1914 Vs 2014: When was the best time to be a customer?

0 1914 V 2014

Two years ago my family and I were fortunate and honoured to participate in a BBC1 ‘living history’ programme called Turn Back Time: the Family. An experience like no other, we were transported back in time to the turn of the 20th century to find out how life was like for our ancestors. The essence of the programme was for us to live as our forbears lived with a view to understanding how life for the family unit has changed over time. Whilst there was not a focus on what life was like for the consumer, it is impossible for me not to consider the impact of Customer Experience – whatever the era!! If you want to know more about the programme, you can read all about it here.

Two years on, I am continually reminded about our Turn Back Time experience as commemorations for the start of World War I increase in visibility. I personally went on a significant journey getting closer to understanding the sacrifices my family made for me. As I wear my poppy with pride, I will never forget them and the millions of others who have lost (and continue to lose) their lives protecting the future for us all.

1914 has another significance for the Golding family – it is the year my Grandma was born. Wonderfully, Pauline is still with us having celebrated her 100th birthday on the 1st May. To think that she was born BEFORE the war started is quite something. To think what life was really like in 1914 in London is intriguing. Being involved in Turn Back Time gave me enough of a flavour to make a comparison between the Customer Experience then and now. That is why I want to pose the question – 1914 or 2014: when was the best time to be a customer?

0 1914 shops

Let us start by going black and white. Life in pre war Britain was in many ways much simpler for the consumer than it is today. For a customer there was only one predominant way to shop….one ‘channel’. That channel was the channel that in 2014 is continually in decline – Face to Face! With the overwhelming majority of consumers not owning a car most customers would purchase goods with local retailers in the high street (remember them?).

As a father in 1914, I learned how important etiquette was. Manners and politeness was evident in all daily interactions at home, work and as a customer. Shops were very orderly places, manned by smartly dressed shopkeepers stood behind tall counters. Knowing most of their customers by name, products would be picked and packed whilst maintaining friendly conversation. Most of the time the shopkeepers did not even have to ask what their customers wanted to buy – they knew already. There was not a great deal of variety with the products on offer, but that just made the shopping experience more efficient.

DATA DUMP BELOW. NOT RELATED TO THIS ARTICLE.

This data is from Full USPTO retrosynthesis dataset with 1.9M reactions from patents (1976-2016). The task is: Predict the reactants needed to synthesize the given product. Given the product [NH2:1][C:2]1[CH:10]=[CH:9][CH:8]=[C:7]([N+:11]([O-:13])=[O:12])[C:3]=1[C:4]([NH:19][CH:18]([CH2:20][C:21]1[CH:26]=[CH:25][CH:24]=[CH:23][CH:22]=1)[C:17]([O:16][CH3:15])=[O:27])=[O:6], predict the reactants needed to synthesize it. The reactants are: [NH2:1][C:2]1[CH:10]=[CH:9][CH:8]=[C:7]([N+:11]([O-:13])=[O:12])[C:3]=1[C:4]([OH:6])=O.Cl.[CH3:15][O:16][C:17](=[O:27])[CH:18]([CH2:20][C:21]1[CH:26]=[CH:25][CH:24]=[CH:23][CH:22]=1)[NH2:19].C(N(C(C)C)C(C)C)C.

Even in 1914 there was an alternative to shopping on the high street. The first iteration of home shopping had been in existence for some time by then – shopping by mail order allowed consumers to purchase products not available on their high street. Payment in 1914 was also pretty simple – cash or cheque with no plastic in sight.

0 2014 shopping

Fast forward 100 years to 2014. Today, consumers do not have two channels to purchase products. In 2014 we have arguably eight (Shops; telephone; web; mobile; live chat; SMS; mail order; TV). I am sure someone will tell me I have forgotten one as well!! We are able to purchase literally everything we need in any way we want from anywhere in the world. We could in theory live our lives without ever talking to anyone or setting foot outside of our front door!

If we do choose to talk to someone, it is often via an automated telephone system. It is not uncommon to conduct an entire transaction without a human being involved and even if one is, they are often just reading back a pre written script. In stores, it is unlikely that anyone will know who the customer is and staff may not even need to help you make your purchase.

That being said, we are able to choose what we want when we want it. We can buy whatever we need seven days a week 24 hours a day. We can buy things online and have them delivered to our door within the hour. We can pay in a multitude of ways without the need to fill our pockets with cash. We are even able to see what others think about the things we might buy before we commit to doing so.